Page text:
PORTLAND independent senate candidate Darrell Morrison is unlikely to see a $2000 deposit paid for his parliamentary bid again.
The newspaper marketing manager has so far polled only 183 votes, or just 0.01 per cent of the Victorian senate vote.
Speaking to The Standard yesterday, Mr Morrison said he hadn’t seen the results but conceded his name had been buried under a record number of candidates below the line on the senate ballot.
“I’ve learnt a lot from the campaign and obviously one of the things is to get above the line next time,” Mr Morrison said.
The candidate ran a modest campaign focusing on the compassionate treatment of asylum seekers and supporting small business.
Locally, only 44 votes have come forward for him so far from the electorate of Wannon. Candidates must pay a $2000 deposit to run for a senate seat — twice the amount of lower house candidates — and to get their deposit back from the Australian Electoral Commission (AEC) must receive at least four per cent of first-preference votes in their division.
“I didn’t do the how-to-vote cards, it was always going to be a long shot,” said the 50-year-old, who was philosophical about the loss.
“That money is probably gone for good but that’s the price you pay for democracy,” he said. “I’ve been lobbied by a lot from interest groups like euthanasia, both for and against, and others like Leadbeater’s possum,” he said.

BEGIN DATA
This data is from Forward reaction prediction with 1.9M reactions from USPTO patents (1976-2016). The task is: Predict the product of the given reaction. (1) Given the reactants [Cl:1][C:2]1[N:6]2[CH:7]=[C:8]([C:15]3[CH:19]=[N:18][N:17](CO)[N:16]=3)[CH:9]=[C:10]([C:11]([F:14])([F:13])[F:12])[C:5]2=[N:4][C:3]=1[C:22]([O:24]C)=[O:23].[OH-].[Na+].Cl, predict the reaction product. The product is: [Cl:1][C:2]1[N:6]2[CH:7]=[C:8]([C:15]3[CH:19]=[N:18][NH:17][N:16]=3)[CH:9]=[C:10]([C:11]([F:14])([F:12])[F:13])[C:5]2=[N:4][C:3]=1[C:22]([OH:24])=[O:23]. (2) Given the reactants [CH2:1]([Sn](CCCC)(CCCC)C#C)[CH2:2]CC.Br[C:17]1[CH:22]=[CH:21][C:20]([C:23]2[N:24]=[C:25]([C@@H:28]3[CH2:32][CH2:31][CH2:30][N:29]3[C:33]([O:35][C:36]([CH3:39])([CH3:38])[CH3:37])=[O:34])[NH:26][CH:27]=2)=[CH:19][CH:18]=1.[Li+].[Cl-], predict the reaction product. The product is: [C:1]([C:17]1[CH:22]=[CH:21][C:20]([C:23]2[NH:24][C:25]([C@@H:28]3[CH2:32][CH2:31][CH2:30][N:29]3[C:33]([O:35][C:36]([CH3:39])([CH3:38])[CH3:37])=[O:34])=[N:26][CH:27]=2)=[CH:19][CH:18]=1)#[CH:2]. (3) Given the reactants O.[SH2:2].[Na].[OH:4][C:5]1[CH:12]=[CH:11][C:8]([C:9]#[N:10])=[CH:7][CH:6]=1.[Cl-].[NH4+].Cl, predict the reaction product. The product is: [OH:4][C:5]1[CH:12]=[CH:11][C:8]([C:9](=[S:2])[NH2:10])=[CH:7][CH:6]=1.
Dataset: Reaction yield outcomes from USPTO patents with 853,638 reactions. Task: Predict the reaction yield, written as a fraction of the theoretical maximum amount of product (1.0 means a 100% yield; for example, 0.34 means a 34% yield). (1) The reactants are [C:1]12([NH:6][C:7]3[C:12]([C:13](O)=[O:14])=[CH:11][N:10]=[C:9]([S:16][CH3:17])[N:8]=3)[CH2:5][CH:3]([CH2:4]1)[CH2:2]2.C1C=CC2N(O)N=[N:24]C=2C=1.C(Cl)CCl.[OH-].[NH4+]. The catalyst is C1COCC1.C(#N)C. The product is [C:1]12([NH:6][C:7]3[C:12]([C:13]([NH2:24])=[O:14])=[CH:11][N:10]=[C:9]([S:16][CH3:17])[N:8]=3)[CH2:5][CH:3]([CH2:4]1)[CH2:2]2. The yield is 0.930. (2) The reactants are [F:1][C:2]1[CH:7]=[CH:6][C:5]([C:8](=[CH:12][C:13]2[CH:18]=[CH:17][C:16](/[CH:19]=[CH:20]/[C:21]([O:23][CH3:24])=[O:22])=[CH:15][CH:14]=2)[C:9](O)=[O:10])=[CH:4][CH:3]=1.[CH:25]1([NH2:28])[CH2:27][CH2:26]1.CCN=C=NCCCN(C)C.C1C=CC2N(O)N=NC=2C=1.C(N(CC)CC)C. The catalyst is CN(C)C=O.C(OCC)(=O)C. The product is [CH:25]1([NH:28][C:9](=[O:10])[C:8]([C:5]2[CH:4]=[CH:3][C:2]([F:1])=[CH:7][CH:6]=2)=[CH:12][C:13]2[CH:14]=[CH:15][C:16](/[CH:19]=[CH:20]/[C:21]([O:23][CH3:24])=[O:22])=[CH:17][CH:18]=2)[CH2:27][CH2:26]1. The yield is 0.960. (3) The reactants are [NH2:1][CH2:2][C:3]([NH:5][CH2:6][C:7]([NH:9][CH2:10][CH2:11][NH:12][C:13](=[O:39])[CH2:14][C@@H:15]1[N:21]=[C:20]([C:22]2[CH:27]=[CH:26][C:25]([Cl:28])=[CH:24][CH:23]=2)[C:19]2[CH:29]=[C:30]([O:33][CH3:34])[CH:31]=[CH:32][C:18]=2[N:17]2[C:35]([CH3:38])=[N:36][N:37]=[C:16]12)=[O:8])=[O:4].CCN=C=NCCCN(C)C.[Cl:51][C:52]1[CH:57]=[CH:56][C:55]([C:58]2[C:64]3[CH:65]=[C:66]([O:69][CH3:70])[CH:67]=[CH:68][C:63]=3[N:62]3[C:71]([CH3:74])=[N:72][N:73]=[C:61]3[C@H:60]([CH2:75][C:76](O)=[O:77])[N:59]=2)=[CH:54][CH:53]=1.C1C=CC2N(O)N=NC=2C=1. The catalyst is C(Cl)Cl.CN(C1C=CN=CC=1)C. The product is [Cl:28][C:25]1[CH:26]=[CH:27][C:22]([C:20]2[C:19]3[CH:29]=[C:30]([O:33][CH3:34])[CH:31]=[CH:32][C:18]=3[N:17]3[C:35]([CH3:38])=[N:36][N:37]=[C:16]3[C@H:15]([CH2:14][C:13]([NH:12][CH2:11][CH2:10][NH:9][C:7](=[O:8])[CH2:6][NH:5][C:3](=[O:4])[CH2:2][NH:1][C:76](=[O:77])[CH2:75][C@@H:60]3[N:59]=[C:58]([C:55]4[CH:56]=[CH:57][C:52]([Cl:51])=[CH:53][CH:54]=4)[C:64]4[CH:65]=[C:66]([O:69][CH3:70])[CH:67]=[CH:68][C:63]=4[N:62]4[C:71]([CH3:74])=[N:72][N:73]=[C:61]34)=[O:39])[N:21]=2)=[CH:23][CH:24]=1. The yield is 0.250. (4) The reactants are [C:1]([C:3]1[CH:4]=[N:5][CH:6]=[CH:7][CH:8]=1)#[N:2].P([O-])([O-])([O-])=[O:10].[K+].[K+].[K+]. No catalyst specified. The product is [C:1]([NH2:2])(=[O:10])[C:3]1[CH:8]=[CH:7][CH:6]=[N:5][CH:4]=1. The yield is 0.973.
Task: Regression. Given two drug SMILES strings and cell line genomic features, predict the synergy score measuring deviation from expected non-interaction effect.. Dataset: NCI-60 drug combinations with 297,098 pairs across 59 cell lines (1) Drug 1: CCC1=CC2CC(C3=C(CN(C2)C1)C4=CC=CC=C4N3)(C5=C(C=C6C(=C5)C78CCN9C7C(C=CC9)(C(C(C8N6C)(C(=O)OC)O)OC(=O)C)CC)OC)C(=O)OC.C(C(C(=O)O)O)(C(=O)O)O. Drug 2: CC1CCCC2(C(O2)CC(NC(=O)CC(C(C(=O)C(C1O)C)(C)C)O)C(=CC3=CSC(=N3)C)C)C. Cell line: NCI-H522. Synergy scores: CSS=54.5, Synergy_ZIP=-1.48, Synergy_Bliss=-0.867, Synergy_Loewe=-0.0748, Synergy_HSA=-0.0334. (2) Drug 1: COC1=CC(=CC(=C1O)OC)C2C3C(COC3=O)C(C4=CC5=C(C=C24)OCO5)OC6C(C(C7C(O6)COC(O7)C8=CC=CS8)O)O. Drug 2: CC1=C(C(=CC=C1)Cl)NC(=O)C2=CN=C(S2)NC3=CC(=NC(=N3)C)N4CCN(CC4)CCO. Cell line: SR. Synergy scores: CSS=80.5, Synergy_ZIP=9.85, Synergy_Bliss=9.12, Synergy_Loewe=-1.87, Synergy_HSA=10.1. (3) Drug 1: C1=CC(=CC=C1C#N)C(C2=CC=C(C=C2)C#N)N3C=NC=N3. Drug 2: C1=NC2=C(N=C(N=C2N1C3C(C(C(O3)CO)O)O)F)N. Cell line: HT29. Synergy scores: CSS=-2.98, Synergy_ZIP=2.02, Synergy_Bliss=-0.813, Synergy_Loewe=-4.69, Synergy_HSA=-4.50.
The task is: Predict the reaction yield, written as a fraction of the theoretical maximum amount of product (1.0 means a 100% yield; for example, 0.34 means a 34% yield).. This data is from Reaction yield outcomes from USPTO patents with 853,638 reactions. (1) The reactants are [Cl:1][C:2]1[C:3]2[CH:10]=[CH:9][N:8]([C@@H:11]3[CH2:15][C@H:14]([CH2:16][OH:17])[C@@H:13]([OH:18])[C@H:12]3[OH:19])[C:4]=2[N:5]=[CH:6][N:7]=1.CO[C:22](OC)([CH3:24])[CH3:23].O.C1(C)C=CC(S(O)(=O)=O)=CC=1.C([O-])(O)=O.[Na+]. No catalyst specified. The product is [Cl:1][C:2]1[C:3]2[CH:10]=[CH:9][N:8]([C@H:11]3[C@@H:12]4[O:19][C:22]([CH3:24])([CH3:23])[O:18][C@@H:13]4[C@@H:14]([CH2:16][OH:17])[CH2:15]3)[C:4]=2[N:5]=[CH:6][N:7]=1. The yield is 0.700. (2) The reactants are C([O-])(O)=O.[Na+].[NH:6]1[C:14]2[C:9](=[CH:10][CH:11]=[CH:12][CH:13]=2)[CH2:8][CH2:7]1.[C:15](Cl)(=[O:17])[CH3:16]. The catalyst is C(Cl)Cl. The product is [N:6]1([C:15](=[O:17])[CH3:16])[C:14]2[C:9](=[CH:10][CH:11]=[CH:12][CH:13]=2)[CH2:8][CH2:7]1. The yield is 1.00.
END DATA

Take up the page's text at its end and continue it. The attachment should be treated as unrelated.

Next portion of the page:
During the campaign Mr Morrison suggested former prime minister Kevin Rudd and challenger Tony Abbott spend a week living in a detention centre to change their hardline policies.
Mr Morrison’s own policies and personal views included more rail freight, the roll out of “Rolls-Royce” broadband, same-sex unions and less military spending.
Initially trying to sound out interest from the Wikileaks party, Mr Morrison was forced to stand as an independent after his calls to the group went unanswered.
Asked if he would stand again, Mr Morrison said he would consider it after viewing his results and seeing if the incoming senate worked stacked with minor parties.
“I would have to consider it but the short answer is yes. I’ll be waiting to see how it pans out in the next few months,” he said.
Under AEC regulations Mr Morrison was unable to direct preferences.